Showing posts with label Blind as Lawyers/Advocates/Solicitors. Show all posts
Showing posts with label Blind as Lawyers/Advocates/Solicitors. Show all posts

Friday, January 25, 2019

Supreme Court says people above 50% of hearing and visual disability can not perform as judge! [Judgement included]

Dear Colleauges,


However, a Supreme Court bench of Justice Ashok Bhushan and Justice KM Joseph on 22 Jan 2019 in the case titled V. Surendra Mohan vs. State of Tamil Nadu, shattered all my progressive writings and efforts to see more blind judges in India. The bench upheld the Tamil Nadu State’s policy of restricting the eligibility of blind and deaf candidates for the reserved posts of 'civil judge' to those with 40-50% of their respective disabilities. The SC Bench held,   "A judicial officer in a state has to possess reasonable limit of the faculties of hearing, sight and speech in order to hear cases and write judgments and, therefore, stipulating a limit of 50% disability in hearing impairment or visual impairment as a condition to be eligible for the post is a legitimate restriction i.e. fair, logical and reasonable  and that it does not contravene any of the provisions of the Disabilities Act 1995 or any other statutory provision."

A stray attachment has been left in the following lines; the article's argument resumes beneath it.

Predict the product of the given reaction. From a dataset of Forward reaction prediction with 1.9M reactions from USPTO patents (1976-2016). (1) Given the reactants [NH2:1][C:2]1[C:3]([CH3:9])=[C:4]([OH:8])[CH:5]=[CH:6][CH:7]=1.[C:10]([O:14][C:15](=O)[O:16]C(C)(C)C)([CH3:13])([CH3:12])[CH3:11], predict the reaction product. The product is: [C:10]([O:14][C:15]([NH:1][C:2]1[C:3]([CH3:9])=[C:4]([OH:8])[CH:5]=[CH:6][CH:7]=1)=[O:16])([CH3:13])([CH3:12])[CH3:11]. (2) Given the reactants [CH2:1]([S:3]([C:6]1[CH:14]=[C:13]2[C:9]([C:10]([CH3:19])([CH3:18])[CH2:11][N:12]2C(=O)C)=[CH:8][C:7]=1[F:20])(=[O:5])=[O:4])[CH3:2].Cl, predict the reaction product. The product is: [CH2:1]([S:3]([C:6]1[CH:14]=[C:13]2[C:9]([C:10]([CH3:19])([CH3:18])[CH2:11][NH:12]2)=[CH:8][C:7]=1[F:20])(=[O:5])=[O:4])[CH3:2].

I have seen judges's inherent biases and pre-conceived notions about disabling conditions often reflected in their judgements referring to persons with disabilities as unfortunate, crippled, wheelchair bound. This shows their lack of knowledge on disabling conditions and disability rights, however, this judgement has left me totally shaken. A common man's ignorance is pardonable, but for MyLords, whose pen has the ability to impact fate of millions of Indians with disabilities, it can be devastating for the hopes of many of them. The judges need to be well read and aware about the evolving capabilities of persons with disabilities with the advent of technology and science and the concept of reasonable accommodation that the UN Convention on the Rights of Persons with Disabilities provide. It is easier to label some one as 'incompetent' than set your own house in order. That is what the judiciary has done through this judgement despite the post of a judge identified as suitable to be held by a blind person by the Expert Committee constituted  by govt. of India, a bench renders them unsuitable!. Technically the bench should have refrained from stepping in to the shoes of the Expert Committee.